December 21, 2021

What Concentration Of CBD Tincture Do You Need?

CBD tinctures. They come in different forms, flavors, and potencies.

A bottle of CBD oil can have a CBD concentration of 250mg per fluid ounce, to upwards of 4000mg per fluid ounce. With a wide range of CBD content, it can be tricky when purchasing CBD for the first time.

 So, what's the right strength of CBD for you?

What Do Different CBD Concentrations Mean?

The concentration of CBD refers to how much CBD is in a dose. For example, a 1oz tincture containing 500 mg of CBD contains a concentration of 500 mg of CBD per ounce.

A 2 oz bottle containing 500 mg of CBD total, contains a concentration of 250 mg of CBD per ounce.

Make sense? Let’s dig into CBD tincture labels some more.

How To Read CBD Tincture Labels

CBD tincture labels can be a little confusing. It's important to know what you're looking at on the label, and how that will apply to your desired CBD dose.

There should be a few pieces of information on your CBD tincture label:

  • The total concentration of CBD in the bottle
  • The serving size
  • The concentration of CBD per serving size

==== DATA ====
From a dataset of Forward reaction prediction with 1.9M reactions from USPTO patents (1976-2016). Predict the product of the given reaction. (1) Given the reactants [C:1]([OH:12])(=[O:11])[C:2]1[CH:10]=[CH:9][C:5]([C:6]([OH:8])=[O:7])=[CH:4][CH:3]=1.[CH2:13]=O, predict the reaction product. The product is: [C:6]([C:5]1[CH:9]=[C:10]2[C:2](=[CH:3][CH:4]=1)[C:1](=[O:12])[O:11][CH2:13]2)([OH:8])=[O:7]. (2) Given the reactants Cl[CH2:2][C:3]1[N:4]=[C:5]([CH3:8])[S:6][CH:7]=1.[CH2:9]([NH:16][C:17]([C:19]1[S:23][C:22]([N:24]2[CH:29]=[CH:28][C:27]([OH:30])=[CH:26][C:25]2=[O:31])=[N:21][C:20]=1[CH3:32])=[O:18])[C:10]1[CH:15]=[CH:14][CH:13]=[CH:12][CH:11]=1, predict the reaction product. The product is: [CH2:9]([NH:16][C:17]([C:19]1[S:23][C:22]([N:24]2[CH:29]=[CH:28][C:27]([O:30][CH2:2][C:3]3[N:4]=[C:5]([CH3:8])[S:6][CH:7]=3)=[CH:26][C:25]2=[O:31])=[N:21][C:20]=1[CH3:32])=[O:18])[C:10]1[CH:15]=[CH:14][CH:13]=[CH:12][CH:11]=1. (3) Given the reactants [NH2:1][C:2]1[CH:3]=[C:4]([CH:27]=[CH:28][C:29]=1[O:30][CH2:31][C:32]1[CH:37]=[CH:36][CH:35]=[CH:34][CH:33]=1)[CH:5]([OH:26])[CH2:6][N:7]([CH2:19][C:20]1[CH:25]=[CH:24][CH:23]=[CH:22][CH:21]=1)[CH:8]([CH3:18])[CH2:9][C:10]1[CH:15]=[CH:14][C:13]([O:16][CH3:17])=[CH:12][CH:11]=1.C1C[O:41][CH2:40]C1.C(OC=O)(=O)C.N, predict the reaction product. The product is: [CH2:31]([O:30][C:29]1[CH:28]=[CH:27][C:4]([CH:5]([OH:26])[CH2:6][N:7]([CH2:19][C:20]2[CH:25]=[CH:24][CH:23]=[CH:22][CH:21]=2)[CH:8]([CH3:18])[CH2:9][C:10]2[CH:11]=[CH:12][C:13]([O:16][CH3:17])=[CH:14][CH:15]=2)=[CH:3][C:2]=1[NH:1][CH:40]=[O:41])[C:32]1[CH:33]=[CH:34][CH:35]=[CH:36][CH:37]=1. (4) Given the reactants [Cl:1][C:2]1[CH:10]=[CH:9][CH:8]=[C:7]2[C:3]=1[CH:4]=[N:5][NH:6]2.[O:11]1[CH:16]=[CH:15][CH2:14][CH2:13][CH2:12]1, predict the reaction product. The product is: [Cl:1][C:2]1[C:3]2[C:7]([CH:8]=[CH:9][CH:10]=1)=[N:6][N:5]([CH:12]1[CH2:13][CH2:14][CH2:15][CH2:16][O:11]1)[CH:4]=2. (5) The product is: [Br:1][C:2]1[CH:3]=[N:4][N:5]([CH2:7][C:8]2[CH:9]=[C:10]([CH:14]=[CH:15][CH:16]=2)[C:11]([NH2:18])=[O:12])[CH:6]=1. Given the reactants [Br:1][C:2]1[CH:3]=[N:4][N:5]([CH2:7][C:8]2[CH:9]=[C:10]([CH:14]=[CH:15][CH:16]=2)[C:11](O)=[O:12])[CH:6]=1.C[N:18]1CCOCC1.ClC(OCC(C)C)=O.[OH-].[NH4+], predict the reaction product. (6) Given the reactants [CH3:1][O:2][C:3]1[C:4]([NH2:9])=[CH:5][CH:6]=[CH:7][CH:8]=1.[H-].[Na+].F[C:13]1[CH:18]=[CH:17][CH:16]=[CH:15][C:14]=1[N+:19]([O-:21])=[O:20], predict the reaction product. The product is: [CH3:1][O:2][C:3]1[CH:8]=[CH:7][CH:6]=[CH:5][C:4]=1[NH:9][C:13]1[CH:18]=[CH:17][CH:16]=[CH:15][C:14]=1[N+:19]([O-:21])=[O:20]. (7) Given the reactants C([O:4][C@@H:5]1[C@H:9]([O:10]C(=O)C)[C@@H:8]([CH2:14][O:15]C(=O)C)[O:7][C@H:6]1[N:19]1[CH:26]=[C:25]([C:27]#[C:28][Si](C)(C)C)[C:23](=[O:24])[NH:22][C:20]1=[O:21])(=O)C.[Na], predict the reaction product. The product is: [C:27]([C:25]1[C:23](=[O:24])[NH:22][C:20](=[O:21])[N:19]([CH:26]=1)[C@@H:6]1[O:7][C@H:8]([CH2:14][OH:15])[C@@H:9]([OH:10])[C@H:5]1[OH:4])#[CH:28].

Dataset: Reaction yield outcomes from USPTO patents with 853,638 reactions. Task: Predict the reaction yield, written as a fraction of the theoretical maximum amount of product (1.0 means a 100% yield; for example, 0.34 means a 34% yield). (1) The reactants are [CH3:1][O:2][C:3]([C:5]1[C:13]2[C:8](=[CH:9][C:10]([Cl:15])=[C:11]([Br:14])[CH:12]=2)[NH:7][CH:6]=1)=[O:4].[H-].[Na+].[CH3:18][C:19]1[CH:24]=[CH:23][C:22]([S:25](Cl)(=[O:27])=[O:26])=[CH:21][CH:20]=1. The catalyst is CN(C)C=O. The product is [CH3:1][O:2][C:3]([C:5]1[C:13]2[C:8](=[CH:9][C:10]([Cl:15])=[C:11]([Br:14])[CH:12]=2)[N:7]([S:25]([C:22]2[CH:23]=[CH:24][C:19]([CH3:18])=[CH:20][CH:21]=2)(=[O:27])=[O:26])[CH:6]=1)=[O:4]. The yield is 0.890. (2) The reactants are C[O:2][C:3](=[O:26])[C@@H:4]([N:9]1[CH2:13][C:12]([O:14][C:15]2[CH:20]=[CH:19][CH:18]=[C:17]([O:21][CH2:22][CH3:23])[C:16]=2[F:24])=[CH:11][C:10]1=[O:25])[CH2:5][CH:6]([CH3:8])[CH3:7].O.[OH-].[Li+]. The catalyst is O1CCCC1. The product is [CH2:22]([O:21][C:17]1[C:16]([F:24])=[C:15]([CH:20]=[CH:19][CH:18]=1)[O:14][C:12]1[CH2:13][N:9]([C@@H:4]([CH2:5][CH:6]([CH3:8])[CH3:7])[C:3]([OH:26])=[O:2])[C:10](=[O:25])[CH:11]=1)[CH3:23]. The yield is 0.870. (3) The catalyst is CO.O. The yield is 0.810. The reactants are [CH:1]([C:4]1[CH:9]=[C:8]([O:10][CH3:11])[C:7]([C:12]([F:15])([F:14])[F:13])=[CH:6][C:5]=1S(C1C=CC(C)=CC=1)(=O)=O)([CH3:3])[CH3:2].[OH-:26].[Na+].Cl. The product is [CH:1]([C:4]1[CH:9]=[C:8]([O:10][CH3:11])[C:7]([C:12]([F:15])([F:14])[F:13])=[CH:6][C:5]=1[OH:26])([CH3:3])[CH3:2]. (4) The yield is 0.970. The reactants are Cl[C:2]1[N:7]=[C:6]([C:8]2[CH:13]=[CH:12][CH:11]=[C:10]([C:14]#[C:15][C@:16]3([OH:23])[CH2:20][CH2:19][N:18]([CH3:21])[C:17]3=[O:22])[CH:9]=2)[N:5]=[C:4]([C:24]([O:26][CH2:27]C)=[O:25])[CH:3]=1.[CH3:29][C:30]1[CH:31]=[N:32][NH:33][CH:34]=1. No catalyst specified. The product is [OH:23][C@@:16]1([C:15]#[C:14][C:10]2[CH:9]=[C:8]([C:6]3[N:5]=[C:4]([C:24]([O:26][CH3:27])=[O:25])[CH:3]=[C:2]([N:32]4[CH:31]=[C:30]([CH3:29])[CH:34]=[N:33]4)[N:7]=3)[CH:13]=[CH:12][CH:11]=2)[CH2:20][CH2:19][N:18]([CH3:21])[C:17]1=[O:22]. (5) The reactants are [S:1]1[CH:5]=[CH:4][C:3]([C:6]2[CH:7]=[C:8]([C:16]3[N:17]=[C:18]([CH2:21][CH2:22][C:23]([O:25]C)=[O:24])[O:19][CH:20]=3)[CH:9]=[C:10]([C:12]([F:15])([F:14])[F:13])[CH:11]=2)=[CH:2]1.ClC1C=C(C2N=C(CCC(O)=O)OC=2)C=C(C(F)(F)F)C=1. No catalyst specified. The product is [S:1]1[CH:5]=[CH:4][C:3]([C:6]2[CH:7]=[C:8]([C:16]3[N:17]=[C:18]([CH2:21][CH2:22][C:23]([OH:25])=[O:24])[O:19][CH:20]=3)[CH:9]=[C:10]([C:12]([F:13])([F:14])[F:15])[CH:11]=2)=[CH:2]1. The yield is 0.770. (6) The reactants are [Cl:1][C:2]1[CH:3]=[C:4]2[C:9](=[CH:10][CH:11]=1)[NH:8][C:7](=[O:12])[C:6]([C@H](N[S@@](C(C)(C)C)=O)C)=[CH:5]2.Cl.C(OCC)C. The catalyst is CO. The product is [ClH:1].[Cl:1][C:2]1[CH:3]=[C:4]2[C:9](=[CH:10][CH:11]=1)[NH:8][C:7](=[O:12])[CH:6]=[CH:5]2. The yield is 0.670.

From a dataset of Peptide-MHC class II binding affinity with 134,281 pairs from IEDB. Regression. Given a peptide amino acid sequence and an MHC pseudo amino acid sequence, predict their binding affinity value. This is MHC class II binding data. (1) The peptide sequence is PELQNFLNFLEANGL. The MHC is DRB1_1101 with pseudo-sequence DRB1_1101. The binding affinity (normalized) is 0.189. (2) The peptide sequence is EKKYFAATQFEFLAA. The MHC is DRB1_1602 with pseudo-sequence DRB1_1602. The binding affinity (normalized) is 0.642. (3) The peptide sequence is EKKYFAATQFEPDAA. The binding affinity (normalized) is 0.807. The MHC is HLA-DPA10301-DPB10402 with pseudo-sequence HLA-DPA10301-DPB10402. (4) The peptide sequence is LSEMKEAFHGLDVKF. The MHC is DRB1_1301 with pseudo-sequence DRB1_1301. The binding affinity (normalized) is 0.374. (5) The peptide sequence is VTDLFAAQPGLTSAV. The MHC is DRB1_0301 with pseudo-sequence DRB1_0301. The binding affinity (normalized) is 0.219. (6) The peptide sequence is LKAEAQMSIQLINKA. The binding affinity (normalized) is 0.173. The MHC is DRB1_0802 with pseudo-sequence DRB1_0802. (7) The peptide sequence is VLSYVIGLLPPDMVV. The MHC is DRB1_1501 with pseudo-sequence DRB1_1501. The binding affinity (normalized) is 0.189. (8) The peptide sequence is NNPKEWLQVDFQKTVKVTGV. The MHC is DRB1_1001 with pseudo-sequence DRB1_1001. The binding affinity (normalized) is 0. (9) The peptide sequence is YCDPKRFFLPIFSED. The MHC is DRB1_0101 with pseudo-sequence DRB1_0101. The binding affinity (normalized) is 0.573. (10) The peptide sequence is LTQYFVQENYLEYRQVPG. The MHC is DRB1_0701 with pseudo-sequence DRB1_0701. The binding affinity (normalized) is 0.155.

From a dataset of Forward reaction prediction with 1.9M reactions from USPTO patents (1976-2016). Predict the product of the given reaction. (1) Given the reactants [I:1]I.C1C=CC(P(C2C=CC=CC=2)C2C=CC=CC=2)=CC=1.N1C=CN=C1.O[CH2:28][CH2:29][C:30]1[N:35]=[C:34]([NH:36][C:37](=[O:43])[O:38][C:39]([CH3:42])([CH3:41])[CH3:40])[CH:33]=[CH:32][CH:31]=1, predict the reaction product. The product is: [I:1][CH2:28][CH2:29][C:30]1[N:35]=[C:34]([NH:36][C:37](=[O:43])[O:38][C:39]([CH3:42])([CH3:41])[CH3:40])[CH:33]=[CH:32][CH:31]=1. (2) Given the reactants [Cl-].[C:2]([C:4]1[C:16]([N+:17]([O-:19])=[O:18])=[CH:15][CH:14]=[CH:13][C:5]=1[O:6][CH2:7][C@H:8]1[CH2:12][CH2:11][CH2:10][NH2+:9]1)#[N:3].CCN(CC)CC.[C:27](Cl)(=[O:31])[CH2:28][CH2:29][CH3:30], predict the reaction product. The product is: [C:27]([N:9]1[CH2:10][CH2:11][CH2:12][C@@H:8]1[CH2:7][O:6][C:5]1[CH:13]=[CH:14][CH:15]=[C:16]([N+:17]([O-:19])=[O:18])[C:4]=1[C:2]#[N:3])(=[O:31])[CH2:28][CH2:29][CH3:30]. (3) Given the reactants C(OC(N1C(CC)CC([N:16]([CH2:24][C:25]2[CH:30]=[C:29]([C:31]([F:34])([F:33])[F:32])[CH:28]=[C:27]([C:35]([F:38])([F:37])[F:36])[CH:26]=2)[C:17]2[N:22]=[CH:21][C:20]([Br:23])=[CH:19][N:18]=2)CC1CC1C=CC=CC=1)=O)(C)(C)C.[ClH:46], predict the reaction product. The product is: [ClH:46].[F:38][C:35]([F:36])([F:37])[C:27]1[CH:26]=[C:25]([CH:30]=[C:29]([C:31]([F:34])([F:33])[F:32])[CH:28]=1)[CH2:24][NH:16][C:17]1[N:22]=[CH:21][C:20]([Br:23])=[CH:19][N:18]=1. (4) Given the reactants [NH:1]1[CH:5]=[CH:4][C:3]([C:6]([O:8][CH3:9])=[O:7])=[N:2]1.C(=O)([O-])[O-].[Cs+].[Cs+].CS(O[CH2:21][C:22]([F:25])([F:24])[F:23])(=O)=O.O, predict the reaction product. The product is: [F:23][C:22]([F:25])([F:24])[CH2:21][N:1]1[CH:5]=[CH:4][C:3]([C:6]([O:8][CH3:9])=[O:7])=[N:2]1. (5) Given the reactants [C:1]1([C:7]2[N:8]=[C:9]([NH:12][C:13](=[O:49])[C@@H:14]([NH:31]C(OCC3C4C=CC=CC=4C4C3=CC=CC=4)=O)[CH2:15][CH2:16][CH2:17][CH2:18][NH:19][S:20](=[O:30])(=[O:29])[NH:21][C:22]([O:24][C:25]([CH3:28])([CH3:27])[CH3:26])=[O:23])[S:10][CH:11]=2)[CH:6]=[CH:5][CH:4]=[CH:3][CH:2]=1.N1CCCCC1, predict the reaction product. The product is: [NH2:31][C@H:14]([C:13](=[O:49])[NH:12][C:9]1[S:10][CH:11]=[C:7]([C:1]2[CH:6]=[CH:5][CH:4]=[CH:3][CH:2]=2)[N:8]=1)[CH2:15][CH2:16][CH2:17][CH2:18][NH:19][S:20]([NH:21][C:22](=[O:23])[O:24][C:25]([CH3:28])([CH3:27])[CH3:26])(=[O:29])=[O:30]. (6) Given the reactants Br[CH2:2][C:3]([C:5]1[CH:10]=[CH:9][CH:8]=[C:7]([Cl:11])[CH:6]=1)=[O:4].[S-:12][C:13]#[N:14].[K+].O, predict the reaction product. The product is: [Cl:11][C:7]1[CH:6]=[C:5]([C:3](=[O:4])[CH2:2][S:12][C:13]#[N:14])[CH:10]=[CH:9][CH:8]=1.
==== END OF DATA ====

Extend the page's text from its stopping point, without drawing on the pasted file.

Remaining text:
So with all three pieces of info, you’ll know how much CBD is in the entire bottle, and how much CBD you’re consuming per serving.

Understanding CBD Tincture Labels — A Case Study

Looking at real products may make this a bit easier to grasp.

For example: Pure Craft has three different concentrations of CBD across the CBD oil product line.

  • A 1000 mg per 1 fl oz dose of CBD.
  • A 2000 mg per 1 fl oz dose of CBD.
  • A 3000 mg per 1 fl oz dose of CBD.

Let's take a closer look at the Blueberry CBD tincture. It comes in a one ounce bottle with 2000 mg per fl oz. Each serving size is one dropperful. This means that a single serving has 66.66 mg of CBD.

With clear labeling, it's easy to know how much CBD you're getting per serving!

Picking Your Potency: What Concentration CBD Should You Take?

OK, you get how to read labels for concentration info — but what CBD concentration is best? We hear this sort of question a lot.

Similar inquiries include, "What's the difference between your CBD concentrations?" and "What is the best concentration of CBD for sleep/pain/anxiety?"

Unfortunately, there's no blanket guideline or easy answer to this question. It largely depends on the person — your physiology and the specific condition or symptoms you want to manage.